We'll see more about different form of CRUD-induced entanglement in the next few posts. We'll also see how many concepts (from references to database normalization) are actually just ways to deal with the many forms of entanglement, or to move entanglement from the artifact space to the run-time space. Right now, I'll use my remaining time to explain polymorphism through the entanglement perspective.

Polymorphism explained
Consider the usual idea of multiple shapes (circle, triangle, rectangle, etc.) that can be drawn on a screen. In the pre-object era (say, in ANSI C) we could have defined a ShapeType enum, a Shape struct with a ShapeType field and possibly a ShapeData field, where ShapeData would have probably been a union (with all fields for all different shapes). Draw would have been implemented as a switch/case over the ShapeType field.

We have U/U entanglement between ShapeType and ShapeData, and between ShapeType and Draw. U/U means that whenever we update ShapeType we need to update ShapeData as well. I add the Spiral type, so I need to add the relevant fields in the ShapeData union, and add logic to Draw. We also have U/U entanglement between ShapeData and Draw: if we change the way we store shape data, we have to change the Draw function as it depends on those data. We could live with that, but is not pretty.

What if we have another function that depends on ShapeType, like Area? Well, we need another switch-case, and Area will have the same kind of U/U entanglement with ShapeType and ShapeData as Draw. It is that entanglement that is bringing all those concepts together. ShapeType, ShapeData, Draw and Area want to form a cluster.

Note that without polymorphism (language-supported or simulated through function pointers) the code mass is organized into a potentially degenerative form: every function (Draw, Area, etc) is U/U-entangled with ShapeType, and is therefore attracting new procedural knowledge related to each and every ShapeType value. The forcefield will make those functions bigger and bigger, unless of course ShapeType is no longer extended.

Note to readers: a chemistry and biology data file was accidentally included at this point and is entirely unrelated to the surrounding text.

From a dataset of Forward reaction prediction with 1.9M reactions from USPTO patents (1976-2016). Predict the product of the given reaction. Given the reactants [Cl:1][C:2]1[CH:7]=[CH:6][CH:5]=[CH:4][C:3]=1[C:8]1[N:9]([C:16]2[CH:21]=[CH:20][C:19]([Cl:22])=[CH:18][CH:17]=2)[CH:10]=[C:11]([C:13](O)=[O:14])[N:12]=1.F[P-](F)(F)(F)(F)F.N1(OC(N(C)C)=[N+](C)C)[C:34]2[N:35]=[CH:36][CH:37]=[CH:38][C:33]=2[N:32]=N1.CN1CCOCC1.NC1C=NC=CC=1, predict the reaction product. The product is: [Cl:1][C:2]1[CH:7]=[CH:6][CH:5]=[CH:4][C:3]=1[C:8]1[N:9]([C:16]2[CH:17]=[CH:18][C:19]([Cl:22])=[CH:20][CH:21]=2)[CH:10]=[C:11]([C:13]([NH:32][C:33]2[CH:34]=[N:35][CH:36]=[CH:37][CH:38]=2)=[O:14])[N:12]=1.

Object-oriented polymorphism "works" because it changes the gravitational centers. Each concrete class (Circle, Triangle, etc) becomes a gravitational center for procedural and structural knowledge entangled with a single (ex)ShapeType value. In fact, ShapeType no longer needs to exist at all. There is still U/U-entanglement between the (ex)ShapeData portion related to Circle and the procedural knowledge in Circle.Draw and Circle.Surface (in a Java/C#ish syntax). But this is fine, because they have now been brought together into a new cluster (the Circle class) that then rejected the other artifacts (the rest of the ShapeData fields, the other functions). As I said in my previous post, entanglement between distant element is bad.

Note that we don't really change the mass of code. We just organize it differently, around different gravitational centers. If you draw functions as tall boxes in the switch-case form, you can see that classes are just "wide" boxes cutting through functions. The area of the boxes (the amount of code) does not change.

Object-oriented polymorphism in a statically-typed language also requires [interface] inheritance. This brings in a new form of U/U-entanglement, this time between the interface and each and every concrete class. Whenever we change the interface, we have to change all the concrete classes.

Interestingly, some of those functions might be entangled in the run-time world: they tend to be called together (R/R-entanglement in the run-time space). That would suggest yet another clustering (in the artifact space), like separating all the drawing operations from the geometrical operations in different interfaces.

Note that the polymorphic solution is not necessarily better: it's just a matter of probability. If the set of functions is unstable, plain polymorphism is not really a good answer. We may want to explore a more complex solution based on the Visitor pattern, or some other clustering of artifacts. Understanding entanglement for Visitor is indeed an interesting exercise.

Coming soon (I hope :-)
CD and RU-entanglement (with their real names :-), paving our way to the concept of isolation, or shielding, or whatever I'm gonna settle for. Oh guys, by the way: happy new year!

No comments: